Yangtze River

In recent years tourism has been promoted heavily as an alternative source of income for many remote mountain communities, especially in the Himalayan/Tibetan Plateau region.  Tourism offers an alternative source of income, which is critical in years of drought or heavy snowstorms, which can decimate a family’s income for any given year.  However, tourism can be a dangerous tool as it has the potential to reshape local culture and have negative impacts on the environment.   Eco-tourism, as a subset of tourism, is highly regarded among development professionals as it promotes environmental sustainability and improvement to indigenous social structures.  However, a clear definition of ‘ecotourism’ has yet to be established among practitioners, opening the door to much ‘green washing’.  So what is ‘ecotourism’?  I believe it consists of three key areas:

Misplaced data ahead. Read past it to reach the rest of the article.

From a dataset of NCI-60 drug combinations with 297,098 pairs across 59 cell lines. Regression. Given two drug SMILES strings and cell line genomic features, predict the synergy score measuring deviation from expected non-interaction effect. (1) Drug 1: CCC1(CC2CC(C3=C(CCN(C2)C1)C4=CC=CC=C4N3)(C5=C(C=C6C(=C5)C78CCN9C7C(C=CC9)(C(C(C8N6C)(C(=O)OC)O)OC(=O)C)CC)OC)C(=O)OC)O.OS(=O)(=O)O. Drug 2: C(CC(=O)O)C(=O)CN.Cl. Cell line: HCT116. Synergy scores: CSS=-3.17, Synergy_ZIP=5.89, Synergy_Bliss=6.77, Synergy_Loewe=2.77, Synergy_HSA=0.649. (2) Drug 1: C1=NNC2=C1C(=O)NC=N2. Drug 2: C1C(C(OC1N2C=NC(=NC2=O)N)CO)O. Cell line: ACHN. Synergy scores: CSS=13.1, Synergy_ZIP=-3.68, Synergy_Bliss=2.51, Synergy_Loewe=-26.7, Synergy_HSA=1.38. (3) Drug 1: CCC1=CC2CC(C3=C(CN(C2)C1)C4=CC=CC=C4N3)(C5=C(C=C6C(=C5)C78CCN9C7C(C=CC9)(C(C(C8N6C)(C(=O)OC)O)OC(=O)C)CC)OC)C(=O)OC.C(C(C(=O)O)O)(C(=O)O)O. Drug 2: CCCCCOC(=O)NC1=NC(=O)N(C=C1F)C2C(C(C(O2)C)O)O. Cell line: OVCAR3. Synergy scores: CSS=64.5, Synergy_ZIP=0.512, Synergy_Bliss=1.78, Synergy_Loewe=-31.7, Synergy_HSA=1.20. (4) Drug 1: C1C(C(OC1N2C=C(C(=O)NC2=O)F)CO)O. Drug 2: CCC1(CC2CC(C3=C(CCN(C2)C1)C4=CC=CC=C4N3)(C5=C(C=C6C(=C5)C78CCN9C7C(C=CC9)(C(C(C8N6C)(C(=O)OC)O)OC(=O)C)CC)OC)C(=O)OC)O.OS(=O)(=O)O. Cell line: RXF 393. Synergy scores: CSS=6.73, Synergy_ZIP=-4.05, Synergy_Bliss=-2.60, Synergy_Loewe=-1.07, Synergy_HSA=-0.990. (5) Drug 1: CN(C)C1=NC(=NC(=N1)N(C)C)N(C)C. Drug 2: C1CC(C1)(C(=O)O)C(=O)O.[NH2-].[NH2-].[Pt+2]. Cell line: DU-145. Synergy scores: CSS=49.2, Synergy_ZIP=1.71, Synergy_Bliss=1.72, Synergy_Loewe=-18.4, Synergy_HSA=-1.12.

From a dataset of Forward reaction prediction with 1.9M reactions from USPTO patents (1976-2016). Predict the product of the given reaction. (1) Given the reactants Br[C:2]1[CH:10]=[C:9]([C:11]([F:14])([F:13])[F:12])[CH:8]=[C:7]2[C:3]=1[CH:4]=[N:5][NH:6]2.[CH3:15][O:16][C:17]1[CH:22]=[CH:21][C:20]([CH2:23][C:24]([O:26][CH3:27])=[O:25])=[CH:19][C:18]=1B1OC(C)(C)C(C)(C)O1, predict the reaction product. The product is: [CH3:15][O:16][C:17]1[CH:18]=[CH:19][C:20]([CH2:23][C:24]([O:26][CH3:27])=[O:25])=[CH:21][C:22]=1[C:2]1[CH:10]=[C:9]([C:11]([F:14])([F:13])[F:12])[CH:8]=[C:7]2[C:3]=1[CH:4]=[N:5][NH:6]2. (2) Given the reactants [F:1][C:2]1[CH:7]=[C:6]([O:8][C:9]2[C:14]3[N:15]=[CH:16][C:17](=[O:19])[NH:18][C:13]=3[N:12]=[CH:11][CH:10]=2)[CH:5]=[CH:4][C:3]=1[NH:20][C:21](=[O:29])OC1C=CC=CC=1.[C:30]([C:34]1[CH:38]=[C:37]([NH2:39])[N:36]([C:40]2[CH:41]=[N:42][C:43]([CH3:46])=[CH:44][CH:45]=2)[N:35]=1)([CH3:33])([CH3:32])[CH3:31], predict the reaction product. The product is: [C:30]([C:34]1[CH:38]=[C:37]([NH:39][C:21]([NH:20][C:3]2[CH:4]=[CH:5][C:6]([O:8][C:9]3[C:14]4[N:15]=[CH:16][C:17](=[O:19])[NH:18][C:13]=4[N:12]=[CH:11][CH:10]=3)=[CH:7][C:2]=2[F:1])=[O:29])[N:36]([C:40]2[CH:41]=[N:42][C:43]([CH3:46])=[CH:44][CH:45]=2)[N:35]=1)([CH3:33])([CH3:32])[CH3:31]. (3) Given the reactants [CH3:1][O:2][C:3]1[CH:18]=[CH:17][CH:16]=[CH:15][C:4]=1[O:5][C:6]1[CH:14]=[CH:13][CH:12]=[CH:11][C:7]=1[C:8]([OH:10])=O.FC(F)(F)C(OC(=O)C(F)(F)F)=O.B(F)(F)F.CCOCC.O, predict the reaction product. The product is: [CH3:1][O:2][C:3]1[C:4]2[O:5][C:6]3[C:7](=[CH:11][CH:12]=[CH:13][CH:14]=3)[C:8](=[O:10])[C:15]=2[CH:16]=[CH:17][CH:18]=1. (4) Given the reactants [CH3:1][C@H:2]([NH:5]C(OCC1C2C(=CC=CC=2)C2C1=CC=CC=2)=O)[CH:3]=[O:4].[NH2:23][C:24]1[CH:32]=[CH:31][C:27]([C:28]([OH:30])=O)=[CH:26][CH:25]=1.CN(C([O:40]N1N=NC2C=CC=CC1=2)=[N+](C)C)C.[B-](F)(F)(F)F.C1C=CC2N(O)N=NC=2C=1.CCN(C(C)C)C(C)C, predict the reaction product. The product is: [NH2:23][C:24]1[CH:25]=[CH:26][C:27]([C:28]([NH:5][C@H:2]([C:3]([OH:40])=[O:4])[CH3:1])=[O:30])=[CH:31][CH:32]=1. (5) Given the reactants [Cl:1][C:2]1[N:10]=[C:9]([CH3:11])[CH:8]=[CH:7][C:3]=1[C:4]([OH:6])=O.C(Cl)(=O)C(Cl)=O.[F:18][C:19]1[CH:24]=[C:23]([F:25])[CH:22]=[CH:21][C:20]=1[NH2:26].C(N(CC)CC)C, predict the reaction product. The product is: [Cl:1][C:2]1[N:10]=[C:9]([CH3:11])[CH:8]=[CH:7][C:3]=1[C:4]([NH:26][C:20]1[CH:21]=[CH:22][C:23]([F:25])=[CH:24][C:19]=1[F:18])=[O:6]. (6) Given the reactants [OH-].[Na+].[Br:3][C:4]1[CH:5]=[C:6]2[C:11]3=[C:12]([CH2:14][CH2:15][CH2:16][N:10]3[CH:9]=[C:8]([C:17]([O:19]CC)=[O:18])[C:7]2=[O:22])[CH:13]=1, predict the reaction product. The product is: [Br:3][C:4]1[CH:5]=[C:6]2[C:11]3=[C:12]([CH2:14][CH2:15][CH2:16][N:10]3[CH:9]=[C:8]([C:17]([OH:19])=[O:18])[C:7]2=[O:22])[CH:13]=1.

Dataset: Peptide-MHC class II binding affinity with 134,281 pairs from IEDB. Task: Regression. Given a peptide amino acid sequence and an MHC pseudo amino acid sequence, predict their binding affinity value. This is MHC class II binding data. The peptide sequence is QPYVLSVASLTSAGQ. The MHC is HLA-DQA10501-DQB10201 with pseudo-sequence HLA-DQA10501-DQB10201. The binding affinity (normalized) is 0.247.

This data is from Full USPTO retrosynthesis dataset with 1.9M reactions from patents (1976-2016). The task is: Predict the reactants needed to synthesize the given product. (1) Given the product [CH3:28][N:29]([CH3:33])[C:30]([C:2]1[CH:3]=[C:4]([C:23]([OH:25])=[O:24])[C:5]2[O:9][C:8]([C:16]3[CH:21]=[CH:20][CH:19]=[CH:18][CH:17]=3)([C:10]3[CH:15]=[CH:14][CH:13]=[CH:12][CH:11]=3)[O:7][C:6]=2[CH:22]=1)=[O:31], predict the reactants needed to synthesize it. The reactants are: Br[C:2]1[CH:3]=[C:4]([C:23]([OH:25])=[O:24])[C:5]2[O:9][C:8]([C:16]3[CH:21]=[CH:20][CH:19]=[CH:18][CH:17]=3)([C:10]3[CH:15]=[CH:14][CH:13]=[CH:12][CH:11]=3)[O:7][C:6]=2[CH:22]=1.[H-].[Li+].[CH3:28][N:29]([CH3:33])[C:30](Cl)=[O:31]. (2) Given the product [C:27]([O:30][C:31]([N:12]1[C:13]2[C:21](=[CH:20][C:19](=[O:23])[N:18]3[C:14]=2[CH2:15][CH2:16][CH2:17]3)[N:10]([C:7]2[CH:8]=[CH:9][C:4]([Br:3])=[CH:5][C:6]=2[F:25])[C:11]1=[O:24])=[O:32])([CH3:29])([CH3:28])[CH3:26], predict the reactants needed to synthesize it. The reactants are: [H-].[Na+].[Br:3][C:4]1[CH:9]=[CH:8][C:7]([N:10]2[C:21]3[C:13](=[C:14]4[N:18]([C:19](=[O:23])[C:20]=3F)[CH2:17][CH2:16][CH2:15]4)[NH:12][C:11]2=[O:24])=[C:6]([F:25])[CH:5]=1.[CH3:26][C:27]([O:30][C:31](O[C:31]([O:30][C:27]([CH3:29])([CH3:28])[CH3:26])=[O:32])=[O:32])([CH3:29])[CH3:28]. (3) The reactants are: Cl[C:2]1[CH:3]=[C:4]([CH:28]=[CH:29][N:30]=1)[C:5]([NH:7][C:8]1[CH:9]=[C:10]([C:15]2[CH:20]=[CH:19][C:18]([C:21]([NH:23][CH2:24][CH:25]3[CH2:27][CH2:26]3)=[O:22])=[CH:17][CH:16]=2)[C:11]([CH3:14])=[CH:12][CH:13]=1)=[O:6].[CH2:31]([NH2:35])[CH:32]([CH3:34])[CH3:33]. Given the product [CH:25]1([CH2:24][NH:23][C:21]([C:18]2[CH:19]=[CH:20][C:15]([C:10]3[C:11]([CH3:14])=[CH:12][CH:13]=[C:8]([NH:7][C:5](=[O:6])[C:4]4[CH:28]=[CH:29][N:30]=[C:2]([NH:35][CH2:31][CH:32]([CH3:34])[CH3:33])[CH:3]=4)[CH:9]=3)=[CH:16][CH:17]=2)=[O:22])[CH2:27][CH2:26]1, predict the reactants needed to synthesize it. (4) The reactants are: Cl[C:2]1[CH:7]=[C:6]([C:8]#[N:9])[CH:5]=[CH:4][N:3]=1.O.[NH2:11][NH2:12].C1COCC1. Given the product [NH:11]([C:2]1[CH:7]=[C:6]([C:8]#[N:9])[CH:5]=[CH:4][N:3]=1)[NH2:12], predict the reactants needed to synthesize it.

1. Environmental Protection – tourism should be applied in a way that the local environment does not suffer/degrade, rather is improved somehow through active efforts in conservation
  2.  Improving Local Livelihoods – tourism should benefit locals.  Local communities are largely dependent on the very resources that make an area attractive (beautiful forests, mountains ecosystems, etc).  So visitors to the area should somehow improve local communities through income generation, improving resources, and promoting cultural/social structures in place.
  3. Education – visitors do not only come to lay on a beach and read a book, but interact in a meaningful way with the surroundings.  They learn about the environment, the culture, and the aspects of that location that make it special.

Ecotourism doesn’t just concentrate on one of these aspects, each one is critical and one should not be stressed at the expense of the other.  Without a balance of these three, in my opinion, we are not talking about ecotourism, but rather another subset of tourism.  In which case, responsible tourism has not been fully actualized.